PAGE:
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Merrills gets a rush from getting wish

September 08, 2005|by BOB PARASILITI

bobp@herald-mail.com

COLLEGE PARK, Md. - Mario Merrills' wish came true on Saturday.

"I would love to get the ball 25 to 30 times a game," said the University of Maryland's new starting tailback at last month's media day. "I think I can add something to the offense."

Somebody was listening.

Merrills was the beneficiary of every single one of the carries he asked for - all 30 of them - in his first start. And he really did something for the Terrapins' offense, too, going for 149 yards, a touchdown and a two-point conversion in Maryland's 23-20 victory over Navy.

Merrills had no problem with his little journey of daydreaming and wishful thinking becoming reality.

"I don't think any running back would complain about getting the ball 30 times a game," the senior said. "We were running effectively, so they just kept giving me the ball."

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Maryland coach Ralph Friedgen has Merrills in the lineup with a little wish of his own. He is hoping for the runner to be like Chris Downs, or even Bruce Perry, the first featured backs he had from his first two teams at Byrd Stadium.

Perry came out of nowhere in Friedgen's first season to lead the Terps to the ACC title while becoming an All-American and league offensive player of the year. Downs came from deeper in obscurity to replace the injured Perry in 2002 and exploded on the scene with 1,154 yards on 208 carries - an average of only 15 per game - and 13 touchdowns.

Merrills, who is friends with Downs, only had 367 yards in 96 carries in his three-year career before Saturday. That might all change.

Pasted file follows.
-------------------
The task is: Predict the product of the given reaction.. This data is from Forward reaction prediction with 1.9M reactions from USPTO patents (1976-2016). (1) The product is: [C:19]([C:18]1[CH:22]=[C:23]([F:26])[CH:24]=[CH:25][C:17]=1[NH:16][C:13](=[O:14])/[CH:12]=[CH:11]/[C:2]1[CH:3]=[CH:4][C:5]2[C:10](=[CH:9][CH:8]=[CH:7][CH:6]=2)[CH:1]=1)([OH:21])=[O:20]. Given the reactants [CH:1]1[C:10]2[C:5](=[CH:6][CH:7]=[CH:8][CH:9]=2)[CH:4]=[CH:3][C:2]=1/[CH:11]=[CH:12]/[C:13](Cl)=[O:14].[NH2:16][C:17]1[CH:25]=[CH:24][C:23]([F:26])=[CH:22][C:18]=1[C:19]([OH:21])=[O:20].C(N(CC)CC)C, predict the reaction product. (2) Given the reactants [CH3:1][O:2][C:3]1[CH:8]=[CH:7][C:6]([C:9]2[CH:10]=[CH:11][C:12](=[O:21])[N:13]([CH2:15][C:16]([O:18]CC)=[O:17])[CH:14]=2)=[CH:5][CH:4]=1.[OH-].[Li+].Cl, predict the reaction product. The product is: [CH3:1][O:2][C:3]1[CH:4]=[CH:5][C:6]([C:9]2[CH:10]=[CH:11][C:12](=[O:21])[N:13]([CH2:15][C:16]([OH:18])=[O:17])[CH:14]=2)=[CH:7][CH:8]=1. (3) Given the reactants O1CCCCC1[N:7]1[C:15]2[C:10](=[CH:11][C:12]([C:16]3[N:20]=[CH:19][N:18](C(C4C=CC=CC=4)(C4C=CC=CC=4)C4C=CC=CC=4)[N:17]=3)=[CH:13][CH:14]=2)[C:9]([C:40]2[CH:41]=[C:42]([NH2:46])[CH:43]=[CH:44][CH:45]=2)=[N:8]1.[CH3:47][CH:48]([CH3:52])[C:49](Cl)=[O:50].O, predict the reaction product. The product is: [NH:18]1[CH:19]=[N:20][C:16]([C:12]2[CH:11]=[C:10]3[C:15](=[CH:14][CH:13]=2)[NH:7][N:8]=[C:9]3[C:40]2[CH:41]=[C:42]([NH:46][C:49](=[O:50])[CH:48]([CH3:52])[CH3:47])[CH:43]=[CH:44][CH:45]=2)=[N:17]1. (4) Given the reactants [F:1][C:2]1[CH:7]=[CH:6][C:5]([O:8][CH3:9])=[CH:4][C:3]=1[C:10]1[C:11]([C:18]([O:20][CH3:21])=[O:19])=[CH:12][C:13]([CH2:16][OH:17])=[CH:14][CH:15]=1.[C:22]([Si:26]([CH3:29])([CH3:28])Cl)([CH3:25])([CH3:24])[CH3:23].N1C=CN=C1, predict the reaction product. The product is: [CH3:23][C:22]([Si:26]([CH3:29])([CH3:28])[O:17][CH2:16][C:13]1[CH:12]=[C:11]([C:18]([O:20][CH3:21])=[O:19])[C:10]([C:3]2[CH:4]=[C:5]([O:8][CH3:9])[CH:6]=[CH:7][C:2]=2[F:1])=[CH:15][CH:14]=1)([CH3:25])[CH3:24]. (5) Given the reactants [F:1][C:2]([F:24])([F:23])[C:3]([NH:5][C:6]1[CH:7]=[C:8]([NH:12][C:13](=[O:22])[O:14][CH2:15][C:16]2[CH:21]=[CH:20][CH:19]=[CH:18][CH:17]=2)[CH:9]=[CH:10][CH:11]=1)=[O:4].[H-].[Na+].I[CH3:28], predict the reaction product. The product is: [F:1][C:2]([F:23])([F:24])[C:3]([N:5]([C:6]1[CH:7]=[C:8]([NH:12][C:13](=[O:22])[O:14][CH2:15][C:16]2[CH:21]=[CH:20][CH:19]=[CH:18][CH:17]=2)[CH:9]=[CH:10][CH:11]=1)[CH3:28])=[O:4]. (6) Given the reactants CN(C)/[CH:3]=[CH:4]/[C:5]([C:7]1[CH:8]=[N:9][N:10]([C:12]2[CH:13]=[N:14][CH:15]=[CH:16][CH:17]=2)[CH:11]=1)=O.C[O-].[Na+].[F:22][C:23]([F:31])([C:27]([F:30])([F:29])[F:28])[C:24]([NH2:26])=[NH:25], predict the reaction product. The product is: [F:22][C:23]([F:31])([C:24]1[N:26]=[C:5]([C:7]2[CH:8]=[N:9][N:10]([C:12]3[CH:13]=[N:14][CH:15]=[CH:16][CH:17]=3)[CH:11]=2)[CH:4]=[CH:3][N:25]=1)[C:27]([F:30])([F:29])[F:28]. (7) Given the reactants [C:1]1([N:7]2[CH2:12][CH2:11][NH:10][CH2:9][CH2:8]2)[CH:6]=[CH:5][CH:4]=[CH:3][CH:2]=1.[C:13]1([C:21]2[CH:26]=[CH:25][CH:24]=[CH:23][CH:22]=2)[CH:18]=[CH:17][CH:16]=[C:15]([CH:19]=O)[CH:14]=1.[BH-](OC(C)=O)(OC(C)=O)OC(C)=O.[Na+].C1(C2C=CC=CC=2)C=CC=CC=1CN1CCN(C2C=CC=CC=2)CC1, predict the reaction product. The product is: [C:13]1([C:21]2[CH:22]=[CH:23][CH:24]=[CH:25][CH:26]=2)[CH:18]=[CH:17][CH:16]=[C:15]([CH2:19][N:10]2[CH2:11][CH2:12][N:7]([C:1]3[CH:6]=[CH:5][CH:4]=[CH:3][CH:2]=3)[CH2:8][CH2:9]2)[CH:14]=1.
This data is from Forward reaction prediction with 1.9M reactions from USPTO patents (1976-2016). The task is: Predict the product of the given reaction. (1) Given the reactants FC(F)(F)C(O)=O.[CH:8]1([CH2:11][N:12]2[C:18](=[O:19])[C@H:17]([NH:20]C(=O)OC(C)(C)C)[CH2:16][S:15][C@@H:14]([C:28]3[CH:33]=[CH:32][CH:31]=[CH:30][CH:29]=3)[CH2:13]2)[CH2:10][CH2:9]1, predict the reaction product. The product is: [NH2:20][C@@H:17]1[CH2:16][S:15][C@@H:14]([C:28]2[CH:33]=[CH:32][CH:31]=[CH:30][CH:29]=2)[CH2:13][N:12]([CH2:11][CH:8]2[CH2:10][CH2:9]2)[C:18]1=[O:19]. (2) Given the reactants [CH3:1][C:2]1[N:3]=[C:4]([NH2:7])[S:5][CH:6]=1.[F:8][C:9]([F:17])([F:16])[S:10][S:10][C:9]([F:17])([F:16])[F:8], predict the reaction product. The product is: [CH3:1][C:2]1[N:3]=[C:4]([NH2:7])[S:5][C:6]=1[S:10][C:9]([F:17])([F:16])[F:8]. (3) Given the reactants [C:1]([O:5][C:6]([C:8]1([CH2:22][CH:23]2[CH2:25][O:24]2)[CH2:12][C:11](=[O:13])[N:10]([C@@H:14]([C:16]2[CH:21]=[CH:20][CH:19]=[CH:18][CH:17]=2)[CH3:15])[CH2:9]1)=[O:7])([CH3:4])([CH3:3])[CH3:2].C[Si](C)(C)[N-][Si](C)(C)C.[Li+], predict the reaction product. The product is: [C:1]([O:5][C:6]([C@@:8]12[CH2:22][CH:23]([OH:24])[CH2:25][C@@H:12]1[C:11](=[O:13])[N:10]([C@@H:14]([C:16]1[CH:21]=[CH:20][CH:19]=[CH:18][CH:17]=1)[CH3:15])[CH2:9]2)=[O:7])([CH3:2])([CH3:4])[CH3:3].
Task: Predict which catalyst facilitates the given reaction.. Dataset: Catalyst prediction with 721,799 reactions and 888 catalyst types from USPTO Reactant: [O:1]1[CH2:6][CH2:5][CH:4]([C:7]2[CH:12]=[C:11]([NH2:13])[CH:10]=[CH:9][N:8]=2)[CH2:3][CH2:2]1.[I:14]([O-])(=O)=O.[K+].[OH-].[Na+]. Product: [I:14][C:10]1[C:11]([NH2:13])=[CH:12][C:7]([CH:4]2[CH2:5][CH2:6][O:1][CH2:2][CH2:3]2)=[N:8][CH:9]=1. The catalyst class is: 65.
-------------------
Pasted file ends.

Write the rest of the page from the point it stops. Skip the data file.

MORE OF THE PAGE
"If he keeps it up like he's done, he will be the running back," Friedgen said. "I was surprised that we even played him that much, because that wasn't the plan going in.

"He had eight or nine broken tackles in the game, and I don't think he had eight or nine broken tackles in the preseason."

What a difference game conditions make. Merrills' success became a rallying point for the Terps' offense in their final drives to come back from 14-9 and 20-15 deficits to win a showcase game for Maryland fans.

"Seeing Mario get 100 yards meant a lot to the offensive line," said center Ryan McDonald, a Williamsport graduate. "You just want to get at least 100 yards rushing as a team, and we are trying to establish the run more this year."

Merrills may have established more.

He ran for 10 yards on his first carry to get started. He accounted for 22 of the 66 yards on Maryland's first drive, resulting in a field goal. Merrills also scored on a 12-yard run to give the Terps a 15-14 lead and ran in the conversion with 1:01 remaining for the final points.

"I was trying to get them fired up in the huddle," Merrills said. "They could see the fire in my eyes and vice versa. At no point did we lose confidence. It was do-or-die time."

At the same time, the outing against Navy is a performance that might place Merrills in the lore of Maryland running backs, like Perry and Downs. Another starter out of nowhere could make a big name if Merrills duplicates his output Saturday against a much-quicker Clemson defense.

"When you are sitting back and watching (Perry and Downs), you know you are part of something special," he said. "I'm always compared to Downs. Bruce came out and made an impact. ... Hopefully, I can keep it going."

But for 30 carries?

"The bar is set high. ... I'm just looking to improve," he said.

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